Professionals can work with volunteers

A manager in a not-for-profit organisation was finding that boundaries had blurred between himself and the volunteer Chairperson. He found the Chairperson would often seek involvement in management matters and he felt frustrated at not being able to resolve this effectively.

During coaching he learned to clarify the relevant issues and identified a need to help the Chairperson to understand:
  • the role of the manager in managing staff and
  • the role of the manager in managing the use of the office space day by day

Separating management and governance
Through the coaching process, the manager overcame his sense of frustration.  He did this by working on a clear separation of roles between management and governance and identified specific behaviours he wished to use to affect change in his style and in the interactions with the Chairperson.

The manager then made an action plan and implemented it. A month later he confirmed “the plan I made really worked; I wrote a report for the committee noting the key issues for the organisation and committee and who needed to do what. The report was well received and the discussion was productive and appropriate in relation to our respective roles. We now have new energy and we plan to do a session to further develop committee members roles.”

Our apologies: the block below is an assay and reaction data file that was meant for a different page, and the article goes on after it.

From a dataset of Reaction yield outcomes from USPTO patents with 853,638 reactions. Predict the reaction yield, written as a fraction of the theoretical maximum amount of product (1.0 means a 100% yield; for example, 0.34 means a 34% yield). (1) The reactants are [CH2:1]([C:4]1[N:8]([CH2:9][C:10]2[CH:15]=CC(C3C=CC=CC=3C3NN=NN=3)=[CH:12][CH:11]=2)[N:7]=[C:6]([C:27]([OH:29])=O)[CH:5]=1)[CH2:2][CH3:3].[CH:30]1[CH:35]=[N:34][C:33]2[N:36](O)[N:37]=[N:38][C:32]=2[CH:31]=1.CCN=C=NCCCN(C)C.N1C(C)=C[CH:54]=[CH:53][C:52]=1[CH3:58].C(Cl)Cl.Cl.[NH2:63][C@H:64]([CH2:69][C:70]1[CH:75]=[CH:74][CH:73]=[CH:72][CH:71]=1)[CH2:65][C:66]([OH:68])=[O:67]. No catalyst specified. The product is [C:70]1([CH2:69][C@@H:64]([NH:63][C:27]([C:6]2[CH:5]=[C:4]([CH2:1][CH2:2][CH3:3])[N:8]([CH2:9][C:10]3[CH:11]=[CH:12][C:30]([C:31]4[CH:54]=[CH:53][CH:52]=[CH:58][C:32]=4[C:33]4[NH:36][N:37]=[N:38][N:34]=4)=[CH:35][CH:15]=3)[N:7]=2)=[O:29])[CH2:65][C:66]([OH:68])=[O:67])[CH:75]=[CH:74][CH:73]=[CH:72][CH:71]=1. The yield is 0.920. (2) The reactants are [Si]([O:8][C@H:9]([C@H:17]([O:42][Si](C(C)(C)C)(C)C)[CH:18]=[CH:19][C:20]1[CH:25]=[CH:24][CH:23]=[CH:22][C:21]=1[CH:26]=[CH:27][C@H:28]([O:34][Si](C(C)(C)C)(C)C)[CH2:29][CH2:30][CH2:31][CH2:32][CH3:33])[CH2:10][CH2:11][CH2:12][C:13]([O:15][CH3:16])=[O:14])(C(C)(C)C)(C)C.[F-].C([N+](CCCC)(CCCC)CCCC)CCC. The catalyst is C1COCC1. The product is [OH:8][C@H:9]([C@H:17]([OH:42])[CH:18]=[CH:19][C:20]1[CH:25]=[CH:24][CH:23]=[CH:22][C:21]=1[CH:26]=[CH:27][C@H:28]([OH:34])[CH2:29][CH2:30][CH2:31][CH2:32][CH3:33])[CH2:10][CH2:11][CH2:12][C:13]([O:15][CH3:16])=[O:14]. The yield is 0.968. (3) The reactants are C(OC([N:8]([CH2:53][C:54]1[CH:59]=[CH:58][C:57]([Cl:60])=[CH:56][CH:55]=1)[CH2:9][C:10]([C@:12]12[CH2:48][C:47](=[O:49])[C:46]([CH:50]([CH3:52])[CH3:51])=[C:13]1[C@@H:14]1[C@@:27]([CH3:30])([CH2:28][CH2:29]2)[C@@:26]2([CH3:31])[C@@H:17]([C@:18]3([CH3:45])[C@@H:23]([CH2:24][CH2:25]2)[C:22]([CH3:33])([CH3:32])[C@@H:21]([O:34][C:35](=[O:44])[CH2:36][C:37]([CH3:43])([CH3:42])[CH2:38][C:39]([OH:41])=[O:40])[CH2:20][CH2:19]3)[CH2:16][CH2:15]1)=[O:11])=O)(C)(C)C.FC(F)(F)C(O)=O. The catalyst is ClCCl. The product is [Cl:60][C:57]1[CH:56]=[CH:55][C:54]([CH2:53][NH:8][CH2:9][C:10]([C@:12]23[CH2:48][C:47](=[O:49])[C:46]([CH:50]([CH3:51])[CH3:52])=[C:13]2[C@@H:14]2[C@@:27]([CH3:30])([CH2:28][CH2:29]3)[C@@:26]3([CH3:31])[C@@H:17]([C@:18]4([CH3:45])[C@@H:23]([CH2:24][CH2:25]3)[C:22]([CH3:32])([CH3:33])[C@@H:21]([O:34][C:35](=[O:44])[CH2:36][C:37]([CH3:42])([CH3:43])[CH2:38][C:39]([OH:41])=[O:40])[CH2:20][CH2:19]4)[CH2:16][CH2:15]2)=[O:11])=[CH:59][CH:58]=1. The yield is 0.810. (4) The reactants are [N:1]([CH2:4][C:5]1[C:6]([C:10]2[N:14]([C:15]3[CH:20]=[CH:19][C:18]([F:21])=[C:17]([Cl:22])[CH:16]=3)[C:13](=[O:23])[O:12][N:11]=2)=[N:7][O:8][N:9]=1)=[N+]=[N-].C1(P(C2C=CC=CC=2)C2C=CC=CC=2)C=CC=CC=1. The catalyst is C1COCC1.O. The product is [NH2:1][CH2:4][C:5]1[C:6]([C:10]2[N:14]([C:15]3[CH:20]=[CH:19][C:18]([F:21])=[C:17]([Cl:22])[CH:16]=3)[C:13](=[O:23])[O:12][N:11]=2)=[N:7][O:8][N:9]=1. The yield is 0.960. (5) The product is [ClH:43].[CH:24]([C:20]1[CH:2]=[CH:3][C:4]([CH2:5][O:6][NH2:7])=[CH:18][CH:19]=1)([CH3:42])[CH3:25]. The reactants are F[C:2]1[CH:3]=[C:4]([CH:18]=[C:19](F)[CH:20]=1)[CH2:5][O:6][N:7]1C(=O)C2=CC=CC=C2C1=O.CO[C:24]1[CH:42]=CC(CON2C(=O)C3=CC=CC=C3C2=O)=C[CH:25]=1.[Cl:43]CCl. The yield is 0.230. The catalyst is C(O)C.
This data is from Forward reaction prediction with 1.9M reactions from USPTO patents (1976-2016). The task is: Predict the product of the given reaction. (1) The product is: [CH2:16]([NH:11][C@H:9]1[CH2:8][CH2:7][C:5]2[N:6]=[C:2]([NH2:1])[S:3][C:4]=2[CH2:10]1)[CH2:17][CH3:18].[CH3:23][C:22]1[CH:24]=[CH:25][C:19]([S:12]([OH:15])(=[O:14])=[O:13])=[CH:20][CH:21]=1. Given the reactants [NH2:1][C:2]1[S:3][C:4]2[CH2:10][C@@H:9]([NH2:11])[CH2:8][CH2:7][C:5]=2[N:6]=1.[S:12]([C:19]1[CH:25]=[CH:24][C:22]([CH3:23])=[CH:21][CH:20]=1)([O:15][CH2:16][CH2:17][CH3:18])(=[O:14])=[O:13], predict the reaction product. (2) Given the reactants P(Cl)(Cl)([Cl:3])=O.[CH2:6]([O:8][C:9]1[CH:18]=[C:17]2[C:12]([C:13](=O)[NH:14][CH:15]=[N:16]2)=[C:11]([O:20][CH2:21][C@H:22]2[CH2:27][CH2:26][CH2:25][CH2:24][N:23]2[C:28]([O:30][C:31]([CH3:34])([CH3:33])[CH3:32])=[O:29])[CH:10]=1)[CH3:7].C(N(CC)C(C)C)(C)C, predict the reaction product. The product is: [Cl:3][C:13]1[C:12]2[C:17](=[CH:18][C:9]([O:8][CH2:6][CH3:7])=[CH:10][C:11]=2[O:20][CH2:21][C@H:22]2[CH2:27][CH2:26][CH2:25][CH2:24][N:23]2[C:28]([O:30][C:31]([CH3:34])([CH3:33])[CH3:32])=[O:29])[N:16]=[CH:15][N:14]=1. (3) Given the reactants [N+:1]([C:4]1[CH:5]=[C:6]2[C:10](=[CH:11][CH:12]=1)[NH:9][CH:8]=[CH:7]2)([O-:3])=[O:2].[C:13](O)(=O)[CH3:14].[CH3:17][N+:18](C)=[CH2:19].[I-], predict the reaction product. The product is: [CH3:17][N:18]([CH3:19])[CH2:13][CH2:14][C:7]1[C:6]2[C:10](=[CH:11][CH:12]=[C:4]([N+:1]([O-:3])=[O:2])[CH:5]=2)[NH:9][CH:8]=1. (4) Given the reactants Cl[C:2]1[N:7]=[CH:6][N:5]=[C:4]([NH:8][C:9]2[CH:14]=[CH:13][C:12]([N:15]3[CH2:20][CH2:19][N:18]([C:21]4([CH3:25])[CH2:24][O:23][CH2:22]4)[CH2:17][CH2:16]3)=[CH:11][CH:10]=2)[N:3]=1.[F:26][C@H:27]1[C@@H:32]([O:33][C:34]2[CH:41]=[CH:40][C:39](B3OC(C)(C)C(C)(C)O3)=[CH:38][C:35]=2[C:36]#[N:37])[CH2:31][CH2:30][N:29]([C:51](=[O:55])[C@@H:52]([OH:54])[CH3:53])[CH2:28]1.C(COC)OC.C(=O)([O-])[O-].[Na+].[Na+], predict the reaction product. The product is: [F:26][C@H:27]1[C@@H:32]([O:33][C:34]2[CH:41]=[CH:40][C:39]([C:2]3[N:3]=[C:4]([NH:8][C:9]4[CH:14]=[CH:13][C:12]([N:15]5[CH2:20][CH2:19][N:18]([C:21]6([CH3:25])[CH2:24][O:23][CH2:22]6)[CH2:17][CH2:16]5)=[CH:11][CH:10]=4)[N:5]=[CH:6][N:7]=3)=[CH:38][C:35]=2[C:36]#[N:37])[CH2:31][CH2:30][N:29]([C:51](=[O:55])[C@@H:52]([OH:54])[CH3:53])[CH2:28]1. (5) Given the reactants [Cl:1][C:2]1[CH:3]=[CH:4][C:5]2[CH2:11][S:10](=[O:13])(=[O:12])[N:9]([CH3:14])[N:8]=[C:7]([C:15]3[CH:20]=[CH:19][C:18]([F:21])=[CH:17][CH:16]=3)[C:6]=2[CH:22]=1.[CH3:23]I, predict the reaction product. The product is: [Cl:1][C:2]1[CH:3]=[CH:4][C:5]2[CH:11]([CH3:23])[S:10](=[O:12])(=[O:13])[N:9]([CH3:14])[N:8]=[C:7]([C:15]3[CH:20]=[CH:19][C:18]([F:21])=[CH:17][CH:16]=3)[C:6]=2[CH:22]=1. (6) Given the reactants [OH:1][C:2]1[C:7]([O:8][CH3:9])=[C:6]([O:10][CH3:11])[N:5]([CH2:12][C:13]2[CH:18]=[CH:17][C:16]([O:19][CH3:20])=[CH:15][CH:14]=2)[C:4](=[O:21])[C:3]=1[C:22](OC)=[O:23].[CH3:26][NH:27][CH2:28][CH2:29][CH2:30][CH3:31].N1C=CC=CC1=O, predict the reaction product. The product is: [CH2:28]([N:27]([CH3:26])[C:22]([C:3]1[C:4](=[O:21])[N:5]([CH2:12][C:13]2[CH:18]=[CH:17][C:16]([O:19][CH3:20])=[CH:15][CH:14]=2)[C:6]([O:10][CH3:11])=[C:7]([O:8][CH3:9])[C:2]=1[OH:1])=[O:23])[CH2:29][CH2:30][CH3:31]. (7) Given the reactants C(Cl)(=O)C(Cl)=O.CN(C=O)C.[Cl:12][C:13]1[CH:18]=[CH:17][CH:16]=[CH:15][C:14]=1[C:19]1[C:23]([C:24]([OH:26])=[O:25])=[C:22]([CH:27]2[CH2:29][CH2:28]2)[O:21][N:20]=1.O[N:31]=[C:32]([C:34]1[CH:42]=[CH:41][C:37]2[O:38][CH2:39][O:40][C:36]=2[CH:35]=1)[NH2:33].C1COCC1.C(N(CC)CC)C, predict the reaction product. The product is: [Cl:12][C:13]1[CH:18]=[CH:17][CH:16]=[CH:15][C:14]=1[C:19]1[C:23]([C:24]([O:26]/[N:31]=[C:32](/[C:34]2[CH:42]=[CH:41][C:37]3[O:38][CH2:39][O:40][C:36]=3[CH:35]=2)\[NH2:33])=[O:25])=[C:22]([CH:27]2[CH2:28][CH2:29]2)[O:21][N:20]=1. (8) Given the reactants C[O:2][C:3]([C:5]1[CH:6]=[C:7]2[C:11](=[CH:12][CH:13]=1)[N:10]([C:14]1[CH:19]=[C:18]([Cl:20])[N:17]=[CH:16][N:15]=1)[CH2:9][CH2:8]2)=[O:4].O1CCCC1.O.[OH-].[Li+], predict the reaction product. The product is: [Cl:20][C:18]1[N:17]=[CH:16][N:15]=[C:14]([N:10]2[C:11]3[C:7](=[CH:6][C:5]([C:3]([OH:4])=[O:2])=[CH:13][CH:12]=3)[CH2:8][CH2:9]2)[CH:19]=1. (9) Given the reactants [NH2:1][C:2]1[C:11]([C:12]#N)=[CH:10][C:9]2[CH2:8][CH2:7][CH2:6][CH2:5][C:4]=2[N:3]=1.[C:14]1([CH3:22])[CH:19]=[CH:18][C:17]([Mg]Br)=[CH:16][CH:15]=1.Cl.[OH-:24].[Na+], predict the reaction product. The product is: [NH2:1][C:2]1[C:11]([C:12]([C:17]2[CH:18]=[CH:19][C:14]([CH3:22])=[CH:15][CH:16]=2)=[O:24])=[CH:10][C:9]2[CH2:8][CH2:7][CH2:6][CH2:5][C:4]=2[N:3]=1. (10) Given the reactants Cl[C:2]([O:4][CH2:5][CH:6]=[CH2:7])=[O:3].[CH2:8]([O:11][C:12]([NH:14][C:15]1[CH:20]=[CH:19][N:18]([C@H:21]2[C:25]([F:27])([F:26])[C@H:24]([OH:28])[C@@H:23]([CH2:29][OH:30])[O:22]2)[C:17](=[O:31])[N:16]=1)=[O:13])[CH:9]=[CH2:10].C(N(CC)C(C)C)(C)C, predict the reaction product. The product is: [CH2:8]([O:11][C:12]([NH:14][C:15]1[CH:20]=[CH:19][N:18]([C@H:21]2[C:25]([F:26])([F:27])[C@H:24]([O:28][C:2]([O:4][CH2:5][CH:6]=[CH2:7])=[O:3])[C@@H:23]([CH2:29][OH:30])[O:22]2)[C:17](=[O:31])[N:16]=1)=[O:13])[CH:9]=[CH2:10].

“You helped me clarify the issues and see what I needed to do. Now the staff situation is good, the committee is working well and I have said no when I need to. I am meeting with other managers throughout the region regularly. Things are definitely looking up!”

Ruth’s experience within community organisations for over thirty years means she is familiar with the environment of those organisations and the challenges of getting professionals and volunteers working together in the best possible ways.

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